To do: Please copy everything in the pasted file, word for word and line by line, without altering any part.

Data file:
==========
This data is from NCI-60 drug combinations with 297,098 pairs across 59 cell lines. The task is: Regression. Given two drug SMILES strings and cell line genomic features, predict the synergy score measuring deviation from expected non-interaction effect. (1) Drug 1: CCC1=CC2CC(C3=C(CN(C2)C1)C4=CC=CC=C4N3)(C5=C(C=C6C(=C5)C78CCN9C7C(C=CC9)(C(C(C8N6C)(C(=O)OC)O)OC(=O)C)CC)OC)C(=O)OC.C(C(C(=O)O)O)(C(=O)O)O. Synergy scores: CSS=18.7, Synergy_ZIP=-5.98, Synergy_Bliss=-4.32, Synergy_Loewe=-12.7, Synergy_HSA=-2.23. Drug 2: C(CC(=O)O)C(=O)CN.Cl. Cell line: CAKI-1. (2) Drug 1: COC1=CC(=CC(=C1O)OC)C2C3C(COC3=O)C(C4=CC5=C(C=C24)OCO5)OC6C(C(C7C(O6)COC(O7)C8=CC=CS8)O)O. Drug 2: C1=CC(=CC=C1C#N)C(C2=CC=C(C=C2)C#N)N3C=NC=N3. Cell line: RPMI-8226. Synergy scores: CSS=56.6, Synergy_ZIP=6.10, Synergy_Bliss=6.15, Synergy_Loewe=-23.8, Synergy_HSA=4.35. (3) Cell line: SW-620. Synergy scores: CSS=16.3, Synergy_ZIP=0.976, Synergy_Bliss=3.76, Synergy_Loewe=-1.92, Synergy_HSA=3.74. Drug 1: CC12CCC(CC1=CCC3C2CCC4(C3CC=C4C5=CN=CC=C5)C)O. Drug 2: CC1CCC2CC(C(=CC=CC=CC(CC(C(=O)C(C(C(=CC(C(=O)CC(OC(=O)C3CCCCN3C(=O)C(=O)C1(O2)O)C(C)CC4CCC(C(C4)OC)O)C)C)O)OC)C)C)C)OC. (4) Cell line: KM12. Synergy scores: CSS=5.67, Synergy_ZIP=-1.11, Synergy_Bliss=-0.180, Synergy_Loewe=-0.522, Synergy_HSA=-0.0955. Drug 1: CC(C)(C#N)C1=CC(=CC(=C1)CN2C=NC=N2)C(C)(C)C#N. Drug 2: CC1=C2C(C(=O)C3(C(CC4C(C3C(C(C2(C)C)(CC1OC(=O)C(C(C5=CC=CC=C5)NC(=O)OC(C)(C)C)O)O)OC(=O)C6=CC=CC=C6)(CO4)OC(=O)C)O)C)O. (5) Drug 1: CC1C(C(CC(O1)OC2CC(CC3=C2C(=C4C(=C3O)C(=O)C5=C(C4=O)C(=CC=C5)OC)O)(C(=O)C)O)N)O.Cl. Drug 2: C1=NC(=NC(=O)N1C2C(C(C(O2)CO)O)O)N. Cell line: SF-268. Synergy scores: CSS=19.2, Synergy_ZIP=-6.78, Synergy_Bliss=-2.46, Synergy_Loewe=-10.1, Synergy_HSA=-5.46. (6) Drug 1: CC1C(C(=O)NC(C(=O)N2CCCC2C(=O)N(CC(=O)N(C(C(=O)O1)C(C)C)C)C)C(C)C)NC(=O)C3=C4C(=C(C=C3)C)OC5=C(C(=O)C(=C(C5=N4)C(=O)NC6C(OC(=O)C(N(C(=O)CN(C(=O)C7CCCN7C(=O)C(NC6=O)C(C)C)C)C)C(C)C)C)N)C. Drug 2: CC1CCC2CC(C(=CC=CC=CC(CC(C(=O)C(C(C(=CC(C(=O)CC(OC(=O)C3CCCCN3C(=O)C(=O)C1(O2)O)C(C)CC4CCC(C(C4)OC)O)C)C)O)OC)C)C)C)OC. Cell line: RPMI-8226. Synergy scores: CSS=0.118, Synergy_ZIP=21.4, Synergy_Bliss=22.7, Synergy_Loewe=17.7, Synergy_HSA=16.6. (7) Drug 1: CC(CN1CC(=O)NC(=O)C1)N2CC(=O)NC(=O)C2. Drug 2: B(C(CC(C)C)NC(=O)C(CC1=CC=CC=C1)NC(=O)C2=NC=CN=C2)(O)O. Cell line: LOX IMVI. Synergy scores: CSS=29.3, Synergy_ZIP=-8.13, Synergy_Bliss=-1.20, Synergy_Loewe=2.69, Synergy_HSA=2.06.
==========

This data is from NCI-60 drug combinations with 297,098 pairs across 59 cell lines. The task is: Regression. Given two drug SMILES strings and cell line genomic features, predict the synergy score measuring deviation from expected non-interaction effect. (1) Drug 1: CCC1=CC2CC(C3=C(CN(C2)C1)C4=CC=CC=C4N3)(C5=C(C=C6C(=C5)C78CCN9C7C(C=CC9)(C(C(C8N6C)(C(=O)OC)O)OC(=O)C)CC)OC)C(=O)OC.C(C(C(=O)O)O)(C(=O)O)O. Synergy scores: CSS=18.7, Synergy_ZIP=-5.98, Synergy_Bliss=-4.32, Synergy_Loewe=-12.7, Synergy_HSA=-2.23. Drug 2: C(CC(=O)O)C(=O)CN.Cl. Cell line: CAKI-1. (2) Drug 1: COC1=CC(=CC(=C1O)OC)C2C3C(COC3=O)C(C4=CC5=C(C=C24)OCO5)OC6C(C(C7C(O6)COC(O7)C8=CC=CS8)O)O. Drug 2: C1=CC(=CC=C1C#N)C(C2=CC=C(C=C2)C#N)N3C=NC=N3. Cell line: RPMI-8226. Synergy scores: CSS=56.6, Synergy_ZIP=6.10, Synergy_Bliss=6.15, Synergy_Loewe=-23.8, Synergy_HSA=4.35. (3) Cell line: SW-620. Synergy scores: CSS=16.3, Synergy_ZIP=0.976, Synergy_Bliss=3.76, Synergy_Loewe=-1.92, Synergy_HSA=3.74. Drug 1: CC12CCC(CC1=CCC3C2CCC4(C3CC=C4C5=CN=CC=C5)C)O. Drug 2: CC1CCC2CC(C(=CC=CC=CC(CC(C(=O)C(C(C(=CC(C(=O)CC(OC(=O)C3CCCCN3C(=O)C(=O)C1(O2)O)C(C)CC4CCC(C(C4)OC)O)C)C)O)OC)C)C)C)OC. (4) Cell line: KM12. Synergy scores: CSS=5.67, Synergy_ZIP=-1.11, Synergy_Bliss=-0.180, Synergy_Loewe=-0.522, Synergy_HSA=-0.0955. Drug 1: CC(C)(C#N)C1=CC(=CC(=C1)CN2C=NC=N2)C(C)(C)C#N. Drug 2: CC1=C2C(C(=O)C3(C(CC4C(C3C(C(C2(C)C)(CC1OC(=O)C(C(C5=CC=CC=C5)NC(=O)OC(C)(C)C)O)O)OC(=O)C6=CC=CC=C6)(CO4)OC(=O)C)O)C)O. (5) Drug 1: CC1C(C(CC(O1)OC2CC(CC3=C2C(=C4C(=C3O)C(=O)C5=C(C4=O)C(=CC=C5)OC)O)(C(=O)C)O)N)O.Cl. Drug 2: C1=NC(=NC(=O)N1C2C(C(C(O2)CO)O)O)N. Cell line: SF-268. Synergy scores: CSS=19.2, Synergy_ZIP=-6.78, Synergy_Bliss=-2.46, Synergy_Loewe=-10.1, Synergy_HSA=-5.46. (6) Drug 1: CC1C(C(=O)NC(C(=O)N2CCCC2C(=O)N(CC(=O)N(C(C(=O)O1)C(C)C)C)C)C(C)C)NC(=O)C3=C4C(=C(C=C3)C)OC5=C(C(=O)C(=C(C5=N4)C(=O)NC6C(OC(=O)C(N(C(=O)CN(C(=O)C7CCCN7C(=O)C(NC6=O)C(C)C)C)C)C(C)C)C)N)C. Drug 2: CC1CCC2CC(C(=CC=CC=CC(CC(C(=O)C(C(C(=CC(C(=O)CC(OC(=O)C3CCCCN3C(=O)C(=O)C1(O2)O)C(C)CC4CCC(C(C4)OC)O)C)C)O)OC)C)C)C)OC. Cell line: RPMI-8226. Synergy scores: CSS=0.118, Synergy_ZIP=21.4, Synergy_Bliss=22.7, Synergy_Loewe=17.7, Synergy_HSA=16.6. (7) Drug 1: CC(CN1CC(=O)NC(=O)C1)N2CC(=O)NC(=O)C2. Drug 2: B(C(CC(C)C)NC(=O)C(CC1=CC=CC=C1)NC(=O)C2=NC=CN=C2)(O)O. Cell line: LOX IMVI. Synergy scores: CSS=29.3, Synergy_ZIP=-8.13, Synergy_Bliss=-1.20, Synergy_Loewe=2.69, Synergy_HSA=2.06.